A March 26 article I read in USA Today amplified an impression I’ve had for several years — that regulation of technology presents challenges I honestly don’t see our current law-making process [and certainly not the average profile of person currently in office] capable of handling effectively.
The new law about which the article was written has been dubbed the CLOUD act. It was one of the many “earmarks” inserted into the massive $1.3 trillion spending package passed last week. Its purpose seems innocuous enough, and on the surface, logical — to simplify the process for the U.S. government and its allies to get evidence of serious crimes and terrorist threats when that evidence is stored on a server in another country.
I’m happy to see efforts to replace laws that technology has long-since made obsolete. The CLOUD Act is an attempt to update a 32-year-old law that was passed before the World Wide Web existed. That obsolete law, the Stored Communications Act, is the subject of a case before the U.S. Supreme Court — a case that is now moot because of Congress’ approval of this new law.
However, detractors of this particular law make some interesting points that suggest we are probably in store for many unforeseen consequences that will stem from it. Consider, for example, these observations:
- The law could make it easier for nations with human rights abuses to spy on dissidents and collect data on Americans who communicate with foreign nationals.
- The law allows foreign governments to wiretap on American soil, using standards that don’t comply with U.S. law, and gives the executive branch the power to enter into agreements with other nations without congressional approval [from a joint letter to Congress from several civil liberties groups].
- Twenty-four groups said the law permits foreign police agencies to obtain information about people in the United States without having to follow the search-and-seizure rules imposed by the U.S. Constitution, and that it could give foreign governments access to information they could use to torture their opponents.
I’m sure there are or will be arguments about these observations, but my point in listing them here isn’t to endorse these specific assertions. My purpose in listing them is that whether they are 100% accurate or not, they bring visibility to the concept of unintended consequences in the context of regulation in general, and specifically [and I believe, peculiarly] regulation of technology.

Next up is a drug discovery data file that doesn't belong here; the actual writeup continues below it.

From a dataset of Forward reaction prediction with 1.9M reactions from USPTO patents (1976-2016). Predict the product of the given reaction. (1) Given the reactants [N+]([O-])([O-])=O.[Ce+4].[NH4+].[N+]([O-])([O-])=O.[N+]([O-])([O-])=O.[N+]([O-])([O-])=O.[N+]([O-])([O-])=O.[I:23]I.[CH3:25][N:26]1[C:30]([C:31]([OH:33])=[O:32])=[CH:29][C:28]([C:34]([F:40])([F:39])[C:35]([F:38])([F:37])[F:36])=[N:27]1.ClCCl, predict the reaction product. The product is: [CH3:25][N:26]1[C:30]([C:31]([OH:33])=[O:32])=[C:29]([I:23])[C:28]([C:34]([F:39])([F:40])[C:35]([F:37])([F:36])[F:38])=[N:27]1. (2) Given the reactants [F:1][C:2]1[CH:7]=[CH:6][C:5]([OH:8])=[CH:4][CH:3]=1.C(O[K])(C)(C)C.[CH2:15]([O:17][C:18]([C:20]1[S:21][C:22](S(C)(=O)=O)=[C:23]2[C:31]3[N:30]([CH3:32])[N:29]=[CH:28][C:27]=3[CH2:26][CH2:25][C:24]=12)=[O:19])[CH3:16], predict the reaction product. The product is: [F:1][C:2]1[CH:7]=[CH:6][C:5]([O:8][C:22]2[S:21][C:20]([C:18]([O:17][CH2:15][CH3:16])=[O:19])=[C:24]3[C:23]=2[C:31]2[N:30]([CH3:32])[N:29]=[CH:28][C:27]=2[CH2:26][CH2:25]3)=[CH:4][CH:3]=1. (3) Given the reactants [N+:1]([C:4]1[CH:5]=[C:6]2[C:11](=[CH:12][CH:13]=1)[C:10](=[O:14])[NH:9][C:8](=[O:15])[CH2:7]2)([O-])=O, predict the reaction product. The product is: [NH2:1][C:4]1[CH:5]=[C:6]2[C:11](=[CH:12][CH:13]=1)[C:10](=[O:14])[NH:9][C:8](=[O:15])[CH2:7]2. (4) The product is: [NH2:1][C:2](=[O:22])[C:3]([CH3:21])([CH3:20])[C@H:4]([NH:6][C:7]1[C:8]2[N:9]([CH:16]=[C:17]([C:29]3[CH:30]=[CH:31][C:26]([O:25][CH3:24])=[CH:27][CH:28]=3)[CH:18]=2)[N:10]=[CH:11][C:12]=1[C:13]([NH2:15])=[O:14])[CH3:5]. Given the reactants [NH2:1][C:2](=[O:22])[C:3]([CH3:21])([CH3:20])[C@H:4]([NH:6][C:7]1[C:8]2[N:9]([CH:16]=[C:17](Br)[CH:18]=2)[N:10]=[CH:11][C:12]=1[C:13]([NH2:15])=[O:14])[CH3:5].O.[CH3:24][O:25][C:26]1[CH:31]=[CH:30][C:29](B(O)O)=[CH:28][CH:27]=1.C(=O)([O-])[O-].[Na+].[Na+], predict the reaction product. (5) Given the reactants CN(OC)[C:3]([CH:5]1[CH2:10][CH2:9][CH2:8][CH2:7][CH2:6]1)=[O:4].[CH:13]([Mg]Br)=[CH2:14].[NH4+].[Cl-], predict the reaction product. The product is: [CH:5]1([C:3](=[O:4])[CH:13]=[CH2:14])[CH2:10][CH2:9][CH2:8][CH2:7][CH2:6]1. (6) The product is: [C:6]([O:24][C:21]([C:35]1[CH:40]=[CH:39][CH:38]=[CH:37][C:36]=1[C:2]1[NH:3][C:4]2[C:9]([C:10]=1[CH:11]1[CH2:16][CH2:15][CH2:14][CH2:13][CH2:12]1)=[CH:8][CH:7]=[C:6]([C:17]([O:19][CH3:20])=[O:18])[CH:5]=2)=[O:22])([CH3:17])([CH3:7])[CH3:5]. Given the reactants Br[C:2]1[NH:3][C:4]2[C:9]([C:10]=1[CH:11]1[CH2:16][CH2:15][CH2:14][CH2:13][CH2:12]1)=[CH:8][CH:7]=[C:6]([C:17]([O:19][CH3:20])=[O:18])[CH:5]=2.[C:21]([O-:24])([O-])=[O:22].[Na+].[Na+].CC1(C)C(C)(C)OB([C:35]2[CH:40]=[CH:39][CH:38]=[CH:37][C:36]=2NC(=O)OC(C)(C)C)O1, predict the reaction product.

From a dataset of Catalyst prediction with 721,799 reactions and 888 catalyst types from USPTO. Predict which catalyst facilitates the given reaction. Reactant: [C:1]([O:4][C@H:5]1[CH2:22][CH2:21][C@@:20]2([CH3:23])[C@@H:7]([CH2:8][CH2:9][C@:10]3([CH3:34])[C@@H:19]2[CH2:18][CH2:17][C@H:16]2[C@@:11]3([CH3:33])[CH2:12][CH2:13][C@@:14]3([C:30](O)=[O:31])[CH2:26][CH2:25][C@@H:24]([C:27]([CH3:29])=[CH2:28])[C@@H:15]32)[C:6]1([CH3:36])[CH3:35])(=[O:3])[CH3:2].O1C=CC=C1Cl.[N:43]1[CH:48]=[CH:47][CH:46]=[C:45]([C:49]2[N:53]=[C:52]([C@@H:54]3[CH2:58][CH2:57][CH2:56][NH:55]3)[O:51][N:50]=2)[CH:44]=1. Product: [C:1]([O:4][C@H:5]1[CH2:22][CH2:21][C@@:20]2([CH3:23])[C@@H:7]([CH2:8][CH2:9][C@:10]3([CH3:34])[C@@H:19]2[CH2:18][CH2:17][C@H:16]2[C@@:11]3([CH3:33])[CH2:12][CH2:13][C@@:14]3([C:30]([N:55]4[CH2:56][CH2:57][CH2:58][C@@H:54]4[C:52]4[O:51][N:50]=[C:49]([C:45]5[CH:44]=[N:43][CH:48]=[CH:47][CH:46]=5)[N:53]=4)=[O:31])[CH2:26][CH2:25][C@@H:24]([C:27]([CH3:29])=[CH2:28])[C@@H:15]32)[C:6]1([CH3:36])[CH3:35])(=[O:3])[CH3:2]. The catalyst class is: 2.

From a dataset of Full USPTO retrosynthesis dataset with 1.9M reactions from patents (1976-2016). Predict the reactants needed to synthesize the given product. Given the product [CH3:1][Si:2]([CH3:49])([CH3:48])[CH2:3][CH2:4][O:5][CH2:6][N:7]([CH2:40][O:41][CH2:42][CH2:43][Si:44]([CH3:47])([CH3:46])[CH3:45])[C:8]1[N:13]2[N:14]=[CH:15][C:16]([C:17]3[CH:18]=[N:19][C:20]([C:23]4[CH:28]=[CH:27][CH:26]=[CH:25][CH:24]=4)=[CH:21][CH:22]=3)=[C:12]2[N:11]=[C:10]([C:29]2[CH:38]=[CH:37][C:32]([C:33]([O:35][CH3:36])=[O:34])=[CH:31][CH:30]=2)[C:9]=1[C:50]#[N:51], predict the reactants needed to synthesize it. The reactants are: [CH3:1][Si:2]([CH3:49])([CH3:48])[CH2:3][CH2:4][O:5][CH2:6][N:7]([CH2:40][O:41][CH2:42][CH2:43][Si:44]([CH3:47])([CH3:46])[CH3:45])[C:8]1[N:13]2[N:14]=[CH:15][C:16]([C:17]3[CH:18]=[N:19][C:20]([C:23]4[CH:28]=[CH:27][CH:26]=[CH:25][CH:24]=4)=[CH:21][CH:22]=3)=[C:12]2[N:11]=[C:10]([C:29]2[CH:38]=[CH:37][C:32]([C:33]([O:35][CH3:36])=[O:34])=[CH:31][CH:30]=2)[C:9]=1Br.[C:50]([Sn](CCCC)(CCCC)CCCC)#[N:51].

If I tie my impressions as I read this article with similar items in media coverage over the past several years [at what feels to me to be a rapidly-increasing frequency], my general disdain for the competency of our current elected leaders to effectively deal with regulatory challenges in technology is potentially becoming greater than that for their competency to effectively deal with our unsustainable fiscal path. Consider these technological challenges:
- Drones. Getting a grip on licensing needs, and knowledge that should be required of those seeking licenses, is progressing much less quickly than the technology itself.
- The problems FaceBook is facing, as evidenced by its recent stock slide and two items in the media just this week … Facebook ads apologize for Cambridge Analytica scandal [3/26/18] and Facebook falls on the ropes, stunned by heavy backlash: FTC to probe potential misuse of personal data [3/27/18], both in USA Today.
- Technical restraints that attempts at Gun Control and Immigration Reform legislation have exposed. Observing media coverage of arguments on both sides of these issues makes it clear that our capacity to implement something as simple as better background checks is limited to a considerable extent by antiquated and disjointed systems controlled by many different agencies at various levels of government.
- Cyber warfare that is clearly going on. It’s difficult to access any media coverage in any medium on any given day without being keenly aware that we do not have a handle on this issue — and that we are by no means leaders either in capitalizing on the underlying technologies or in defending ourselves against those who have done so more effectively.
- Robocalls. Anybody who has ever registered with the FTC’s Do Not Call registry knows that this feeble attempt at regulation was nothing more than a way for politicians to say they “did something about this issue.” An article just this week revealed just how massive a problem this is and how far behind regulators are in dealing with it [FCC approves plan to cut down on millions of pesky robocalls, USA Today, 3/27/18].
- Autonomous vehicles. Read/listen/watch any media source on any given day to see this as yet another example of regulation trailing technology.
So be on the look out for many unintended consequences and after-bad-things-happen / didn’t-see-that-coming adjustments! Or as the title of this post suggests, Civi, Caveo! [Citizen, Beware!].
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Charles M. Jones